Barthel index (BI) will be used for the assessment of functional independence. BI includes 10 basic aspects of activities related to self-care and mobility with scores of 0–100, where the lower scores indicate greater dependency . Short physical performance battery test (SPPBT) includes examination of ability to stand with the feet together in the side-by-side, semi-tandem, and tandem positions, time to walk 3 or 4 meters, and time to rise from the chair and return to the seated position 5 times .
Nutritional status and quality of life
Mini Nutritional Assessment (MNA) is a simple scale to measure nutritional status . A score above 24 points identifies patients with a good nutritional status, whereas a score below 17 points reveals patients with malnutrition. Subjective Global Assessment (SGA) assesses nutritional status based on features of the history and physical examination . EQ-5D questionnaire is an instrument for the generic measurements of health-related quality of life, comprising a Visual Analogue Scale for self-rating of general health and five domains evaluating mobility, self-care, usual activities, pain/discomfort, and anxiety/depression . A score of 1 is the best possible general health status in each case; the dimensions may also be expressed as percentage of patients scoring from 1 to 3 (best to worst health status) or percentage of patients with ‘any’ complaint (scoring 2 or 3 in each domain) .
Body composition analysis
Body composition analysis at baseline and follow-up visits will be assessed by BIA device (BodyStat QuadScan 4000, Bodystat Limited, British Isles). The BIA device measures resistance (R), reactance (Xc) and phase angle (φ). The measurements will be performed in patients in supine position lying on a non-conducting surface with arms slightly abducted from the trunk and legs slightly separated, after resting at least for 20 min . Surface electrodes will be placed on the dorsal surface of hand and foot of the similar side. Skeletal muscle (SM) mass will be estimated according to the equation of Baumgartner at all .
Serum biomarker assessment
Blood samples and urine status will be assessed at admission and discharge from the inpatient rehabilitation as well as at follow up visits for routine clinical parameters, inflammatory and metabolic markers, and safety analyses (liver and kidney function).
Sample size calculation and statistical analyses
A total of 110 patients is planned to be enrolled in the study. A prospective sample size calculation has been performed based on observational data from our study centre. A sample size of 55 in each group will have 80 % power to detect a clinically relevant difference in Rivermead Motor Assessment Gross Function scale improvement between the groups of 1.5 points and a clinically relevant improvement of handgrip strength. The analysis of primary endpoints will use the principle of intention- to-treat. The carry-forward principle will be adopted for unavailable or missing data. Treatment effect will be assessed by unpaired comparison of both treatment arms for the change from baseline using the Student t-test. A significance level of α < 0.05 will be specified to indicate statistical significance. Secondary endpoints will be analyzed using standard statistical methods. For safety endpoints Chi-squared test of Fisher’s Exact test will be used for event rates (e.g., death, re-stroke, hospitalization, cardiovascular event)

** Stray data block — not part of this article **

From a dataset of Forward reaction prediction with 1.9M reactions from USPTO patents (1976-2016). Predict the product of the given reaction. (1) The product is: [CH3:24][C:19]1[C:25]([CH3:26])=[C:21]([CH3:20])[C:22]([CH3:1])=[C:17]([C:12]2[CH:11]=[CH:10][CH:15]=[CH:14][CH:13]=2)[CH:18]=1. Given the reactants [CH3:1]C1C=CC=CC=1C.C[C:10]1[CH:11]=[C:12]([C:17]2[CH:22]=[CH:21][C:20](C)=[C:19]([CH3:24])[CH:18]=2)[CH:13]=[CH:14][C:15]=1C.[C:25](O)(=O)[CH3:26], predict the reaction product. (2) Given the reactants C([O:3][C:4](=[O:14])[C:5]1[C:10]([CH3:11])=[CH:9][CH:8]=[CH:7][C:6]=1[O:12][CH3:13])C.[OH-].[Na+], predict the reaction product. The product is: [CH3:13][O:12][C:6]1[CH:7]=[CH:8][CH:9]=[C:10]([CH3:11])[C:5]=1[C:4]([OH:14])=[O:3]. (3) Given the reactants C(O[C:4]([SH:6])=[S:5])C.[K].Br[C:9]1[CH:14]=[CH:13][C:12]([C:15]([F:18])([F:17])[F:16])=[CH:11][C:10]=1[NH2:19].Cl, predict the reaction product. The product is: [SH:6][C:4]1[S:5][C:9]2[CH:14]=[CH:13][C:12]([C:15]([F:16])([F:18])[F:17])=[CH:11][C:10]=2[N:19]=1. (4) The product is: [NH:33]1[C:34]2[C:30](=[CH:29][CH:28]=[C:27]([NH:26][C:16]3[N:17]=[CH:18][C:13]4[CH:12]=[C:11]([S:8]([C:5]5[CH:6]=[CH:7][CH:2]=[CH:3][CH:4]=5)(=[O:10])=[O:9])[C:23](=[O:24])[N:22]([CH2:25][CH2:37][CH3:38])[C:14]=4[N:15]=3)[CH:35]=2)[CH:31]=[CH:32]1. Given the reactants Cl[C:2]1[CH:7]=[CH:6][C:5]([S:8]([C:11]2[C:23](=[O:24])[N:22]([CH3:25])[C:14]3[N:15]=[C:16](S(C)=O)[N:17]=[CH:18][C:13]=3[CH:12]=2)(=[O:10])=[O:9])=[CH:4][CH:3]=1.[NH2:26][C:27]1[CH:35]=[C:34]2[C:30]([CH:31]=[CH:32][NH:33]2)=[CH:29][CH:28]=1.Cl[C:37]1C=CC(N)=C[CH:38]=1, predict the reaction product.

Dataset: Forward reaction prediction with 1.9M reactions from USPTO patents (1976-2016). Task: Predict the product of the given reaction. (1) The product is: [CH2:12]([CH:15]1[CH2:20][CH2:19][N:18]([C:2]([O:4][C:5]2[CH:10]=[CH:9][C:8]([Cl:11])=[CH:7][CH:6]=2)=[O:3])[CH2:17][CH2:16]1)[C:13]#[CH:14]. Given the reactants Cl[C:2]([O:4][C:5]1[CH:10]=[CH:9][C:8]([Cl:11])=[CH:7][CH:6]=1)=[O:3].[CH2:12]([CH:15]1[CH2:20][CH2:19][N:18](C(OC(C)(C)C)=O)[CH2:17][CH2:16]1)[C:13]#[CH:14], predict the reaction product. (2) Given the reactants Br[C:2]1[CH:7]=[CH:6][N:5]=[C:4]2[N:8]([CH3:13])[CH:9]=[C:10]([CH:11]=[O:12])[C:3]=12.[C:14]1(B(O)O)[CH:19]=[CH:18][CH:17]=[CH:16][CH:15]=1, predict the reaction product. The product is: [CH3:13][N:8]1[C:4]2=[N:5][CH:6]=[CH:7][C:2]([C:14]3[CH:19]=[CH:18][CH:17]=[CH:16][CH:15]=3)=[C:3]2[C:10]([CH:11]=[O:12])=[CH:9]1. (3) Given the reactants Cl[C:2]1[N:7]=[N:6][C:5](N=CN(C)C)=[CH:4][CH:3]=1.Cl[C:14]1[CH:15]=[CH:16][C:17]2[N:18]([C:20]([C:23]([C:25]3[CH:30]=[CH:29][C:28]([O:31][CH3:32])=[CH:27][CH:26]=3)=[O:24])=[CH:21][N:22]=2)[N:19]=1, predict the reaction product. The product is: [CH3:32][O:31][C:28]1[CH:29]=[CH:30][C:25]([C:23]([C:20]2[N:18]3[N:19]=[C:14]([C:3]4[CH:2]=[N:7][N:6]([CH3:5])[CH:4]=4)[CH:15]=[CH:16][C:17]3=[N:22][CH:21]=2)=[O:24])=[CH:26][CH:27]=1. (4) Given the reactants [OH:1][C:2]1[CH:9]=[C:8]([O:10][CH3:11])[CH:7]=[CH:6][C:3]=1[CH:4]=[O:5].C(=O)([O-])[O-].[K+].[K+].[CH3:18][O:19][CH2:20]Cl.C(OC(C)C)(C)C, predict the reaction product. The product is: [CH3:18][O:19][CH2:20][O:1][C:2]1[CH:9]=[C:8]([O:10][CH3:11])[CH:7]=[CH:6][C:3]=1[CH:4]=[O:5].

The present AMINO Stroke study will be the first randomized double-blinded trial investigating an effect of essential amino acids (EAAs) on skeletal muscle functional capacity, muscle mass, muscle strength and physical performance in early post-stroke rehabilitation. In addition, the effect of EAAs supplementation on stroke-related quality of life, nutritional status, activities of daily life and outcome will be evaluated.
An improvement of physical and functional performance in stroke patients is expected after participating in 4-weeks rehabilitation program . In the present study we expect a beneficial impact of the dietary supplementation of the EAA on skeletal muscle function and muscle mass during post-stroke rehabilitation.
The benefit of EAAs supplementation on skeletal muscle has been shown in several studies in elderly individuals. Thus, an elevated level of muscle protein synthesis was dependent on the availability of EAAs in a dose-depended manner . An experimental study performing in the young adults revealed an increase of leucine incorporation into the skeletal muscle proteins under administration of EEAs as a flooding dose . Ingestion of EAAs shortly after exercise enhanced muscle protein synthesis in older adults, indicating a combination of EAAs with exercising as a sufficient therapy for the treatment of muscle wasting . Another study showed an improvement of lean mass, muscle functional capacity and muscle strength after 16 weeks supplementation of EAAs and arginine in healthy elderly individuals .